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After Early March Mayhem, Law Firm Layoffs Slow: Month’s Total Nears 3,500

Posted Mar 26, 2009 11:54 PM CDT
By Martha Neil

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It appears that the worst might possibly be over, both for the struggling global economy and the ever-increasing number of major law firms that have been laying off support staff, associates--and even partners--in record numbers.

Although law firm layoffs continue--Thursday's tally included some 234 people let go at four well-known firms--they have slowed.

Following news of more than 3,000 law firm layoffs made between Feb. 27 and March 12, this blistering pace of earlier in the month has clearly slackened, at least for now. Since then, although there have been well over 400 additional reported law firm layoffs, that puts the total tally, in a little less than one month, close to the 3,500 mark. If earlier March mayhem had continued, the total tally for the month presumably would have been around 6,000.

That compares to rough tallies of about 2,000 law firm layoffs in February and some 1,500 in January at major firms. (A Latham & Watkins announcement in late February that the firm would be axing 190 associates and 250 staff has been counted in the March 12 total, skewing the March numbers a bit. However, some firms have confirmed layoffs but declined to give figures and others may have made "stealth" layoffs, neither of which are tallied. Hence, the overall figure for March, so far, is probably about right.)

Four law firms Thursday announced layoffs of about 234 people and another 37-plus were let go at three other firms earlier in the week (one of these law firms announced layoffs but didn't provide specific numbers or dates).

And that 271-plus tally for this week followed a mere 129 reported law firm layoffs last week (again, one firm declined to provide numbers). Although some of these layoffs represent a relatively high percentage of the attorney roster of the smaller or mid-size law firms involved, such numbers are, sadly, becoming somewhat routine, given the ongoing carnage to which major-firm lawyers and staff are becoming accustomed.

The high water mark was March 12, when Sidley Austin announced it had laid off 89 lawyers and 140 staff, putting total layoffs since Feb. 27 over 3,000. Also included in that total were layoffs of 79 at Blank Rome (27 associates and 52 staff) and 62 at Husch Blackwell Sanders (17 lawyers--including some partners--and 45 staff).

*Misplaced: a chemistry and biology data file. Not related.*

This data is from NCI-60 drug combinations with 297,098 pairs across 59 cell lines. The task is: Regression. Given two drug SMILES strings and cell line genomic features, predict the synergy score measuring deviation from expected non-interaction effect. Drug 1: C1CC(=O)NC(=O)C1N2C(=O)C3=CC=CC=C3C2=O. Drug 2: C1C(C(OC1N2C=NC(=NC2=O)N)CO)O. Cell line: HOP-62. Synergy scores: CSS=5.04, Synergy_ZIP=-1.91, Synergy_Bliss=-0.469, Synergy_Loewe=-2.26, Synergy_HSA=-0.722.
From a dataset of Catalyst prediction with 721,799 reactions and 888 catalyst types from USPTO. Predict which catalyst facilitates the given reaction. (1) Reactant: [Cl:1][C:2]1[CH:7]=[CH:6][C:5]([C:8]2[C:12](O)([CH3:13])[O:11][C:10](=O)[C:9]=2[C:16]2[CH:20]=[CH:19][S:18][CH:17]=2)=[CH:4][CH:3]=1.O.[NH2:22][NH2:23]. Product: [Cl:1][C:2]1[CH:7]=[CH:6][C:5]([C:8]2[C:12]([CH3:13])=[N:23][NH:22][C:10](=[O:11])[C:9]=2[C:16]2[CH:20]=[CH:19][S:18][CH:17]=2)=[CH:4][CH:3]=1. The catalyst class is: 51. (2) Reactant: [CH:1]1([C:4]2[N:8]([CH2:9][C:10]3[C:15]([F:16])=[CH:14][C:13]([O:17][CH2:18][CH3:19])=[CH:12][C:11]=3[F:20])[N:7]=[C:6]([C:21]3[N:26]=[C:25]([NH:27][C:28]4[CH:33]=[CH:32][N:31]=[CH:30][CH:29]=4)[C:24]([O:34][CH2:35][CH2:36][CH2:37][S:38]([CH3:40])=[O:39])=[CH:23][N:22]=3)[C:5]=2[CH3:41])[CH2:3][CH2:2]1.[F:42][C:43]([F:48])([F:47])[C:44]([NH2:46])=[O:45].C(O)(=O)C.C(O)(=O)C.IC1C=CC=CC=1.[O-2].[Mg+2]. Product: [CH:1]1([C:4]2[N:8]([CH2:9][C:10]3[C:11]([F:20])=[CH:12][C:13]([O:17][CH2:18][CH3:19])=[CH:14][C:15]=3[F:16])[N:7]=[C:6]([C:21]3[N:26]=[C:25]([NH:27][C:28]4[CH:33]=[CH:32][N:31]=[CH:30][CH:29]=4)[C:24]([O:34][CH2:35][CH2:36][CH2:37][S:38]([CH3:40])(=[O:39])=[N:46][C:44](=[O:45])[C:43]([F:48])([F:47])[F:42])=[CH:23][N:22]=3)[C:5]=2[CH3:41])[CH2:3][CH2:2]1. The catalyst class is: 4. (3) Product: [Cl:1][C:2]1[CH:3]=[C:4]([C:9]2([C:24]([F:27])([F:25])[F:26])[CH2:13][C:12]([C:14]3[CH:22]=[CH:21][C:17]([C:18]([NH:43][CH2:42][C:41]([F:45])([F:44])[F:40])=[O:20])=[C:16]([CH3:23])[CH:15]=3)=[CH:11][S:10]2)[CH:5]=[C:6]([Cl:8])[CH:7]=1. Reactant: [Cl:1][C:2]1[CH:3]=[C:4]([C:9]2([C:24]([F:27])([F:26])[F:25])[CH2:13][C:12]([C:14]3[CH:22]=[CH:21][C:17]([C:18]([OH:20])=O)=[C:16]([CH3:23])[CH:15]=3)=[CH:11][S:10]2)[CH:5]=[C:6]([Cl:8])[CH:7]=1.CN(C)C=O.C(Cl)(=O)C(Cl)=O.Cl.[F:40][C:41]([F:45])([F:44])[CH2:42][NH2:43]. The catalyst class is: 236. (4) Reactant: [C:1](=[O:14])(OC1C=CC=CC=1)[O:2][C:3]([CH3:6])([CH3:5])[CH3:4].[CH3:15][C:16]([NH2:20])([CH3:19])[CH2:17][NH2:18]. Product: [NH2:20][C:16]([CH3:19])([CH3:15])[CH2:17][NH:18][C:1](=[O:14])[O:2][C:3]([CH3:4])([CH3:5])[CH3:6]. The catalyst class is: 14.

Specifically, Thursday's news included 25 layoffs at the Indianapolis firm of Bose McKinney & Evans (10 attorneys and 15 staff); 24 transactional associates in the New York office of Clifford Chance; 125 at Dechert (63 "lawyers and other time keepers," 62 staff) ; and about 60 at Edwards Angell Palmer & Dodge (about 25 lawyers and 35 staff).

This followed news earlier this week of 23 layoffs (and pay cuts) at Chicago-based Goldberg Kohn (the nine attorneys involved add up to about 25 percent of the associates at the now 29-associate, 48-partner firm); 14 at Saul Ewing (seven associates and seven staff); and "a handful of people" cut for economic reasons at Quinn Emanuel Urquhart Oliver & Hedges (at least some of these layoffs may have occurred earlier).

Last week's news included five layoffs announced at Minnesota's Dunlap & Seeger (two lawyers, three staff); 69 at Katten Muchin Roseman (23 lawyers, 46 staff)--as well as 20-percent pay cuts for Katten associates not meeting billable targets; up to 55 expected layoffs in the London office of Mayer Brown; and an unknown number of layoffs at Troutman Sanders (layoffs apparently were planned but not yet an actuality, as the firm called for staff volunteers for a more generous severance package).

Tallies differ concerning the total number of layoffs at major law firms this year: Law firm layoffs tracker charts compiled the Law Shucks website have somewhat different overall figures, and don't exactly duplicate the news reported by the ABA Journal. However, the tallies are in the same ballpark and the number of layoffs obviously is stunningly high compared to the relatively stable employment environment that major law firms have routinely offered in the past to most of those who work there.

The total law firm layoffs tally also, of course, doesn't include so-called stealth layoffs not announced at the time by the law firm involved; both Clifford Chance and Manatt Phelps & Phillips, for instance, only confirmed last week layoffs that took place months earlier. (Clifford Chance voted this month to approve partner cuts, but announced the planned cuts earlier; these, too, are not included in the March tally.)

Meanwhile, Proskauer Rose didn't confirm or deny reports that the firm laid off 23 attorneys in mid-March, and Baker Botts has confirmed layoffs in mid-March but declines to say whether the 30-lawyer figure compiled by the Above the Law legal tabloid is accurate. Again, these numbers aren't included in the total figure for March.

Related coverage:

ABAJournal.com: "March Mayhem: Law Firm Layoffs in 1 Week Total Nearly 1,500"

ABAJournal.com: "Partner Pay Cuts are New Signpost in Dismal Law Firm Economic Landscape"

ABAJournal.com: "Lawyer Layoff Surge is Hitting In-House Counsel Hard, Too"


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